Perspectives, News & Opinions From The Researchers At Edison

A Simple Proposal To Make Supreme Court Appointments More Fair

Entry by jlenski | Wednesday, July 29th, 2009 | Permalink

With the current debate over the latest nomination for U.S. Supreme Court justice, the topic of term limits for justices has made its way back into the headlines – with proposals for a 15, 18 or 20 year term to replace the current lifetime tenure.

The pro-term limits side has some strong points. First, Supreme Court justices (like all Americans) are living longer now compared to 220 years ago when the Constitution was written. Before 1970, the average length of service of a justice was 16 1/2 years, while the average length of service since 1970 is over 25 1/2 years. Second, nominating younger justices has become a tool to try to control the court for a longer period of time. Third, the period of time between vacancies is relatively random, so some presidents get more appointments than others – William Howard Taft picked five justices during his single term while Jimmy Carter did not have a single opportunity during his four years in office.

The average length of time between court vacancies has also been increasing. Before 1970 the average time between appointments was 1.9 years; since 1970 the average time is 3.75 years. In fact, between 1994 and 2005 there was a nearly record-setting 11 year gap between Supreme Court vacancies.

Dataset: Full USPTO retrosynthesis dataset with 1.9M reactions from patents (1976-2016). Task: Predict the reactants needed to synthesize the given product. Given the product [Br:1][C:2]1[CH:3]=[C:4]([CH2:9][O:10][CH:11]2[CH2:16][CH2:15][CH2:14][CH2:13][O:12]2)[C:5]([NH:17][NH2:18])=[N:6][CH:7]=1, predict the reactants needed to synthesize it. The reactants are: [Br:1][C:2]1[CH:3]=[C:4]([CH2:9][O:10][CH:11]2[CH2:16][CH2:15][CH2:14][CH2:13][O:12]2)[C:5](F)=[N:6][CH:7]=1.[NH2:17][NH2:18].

The main problem with proposing term limits for Supreme Court justices is that it would require amending the Constitution–and that is just not going to happen. However, the size of the Supreme Court is not specified in the Constitution and has been changed by the Congress a half dozen times in our history.

So here is a simple proposal that could be immediately implemented. Allow the President to appoint one new Supreme Court justice every two years regardless of whether there is a vacancy on the court. This would even out the randomness of Supreme Court appointments. The voters would know that each president they elect would get exactly two appointments per four-year term – no more and no less. The Senate would have confirmation hearings once every two years. Then, if the current justices want to keep serving the court could grow to ten, eleven, twelve or more justices over time but is there anything wrong with that?

In the 220 year history of the U.S. Supreme Court there have been 110 justices appointed. That is, on average, one every two years. Let’s just make that the norm and even out the inequities due to chance.

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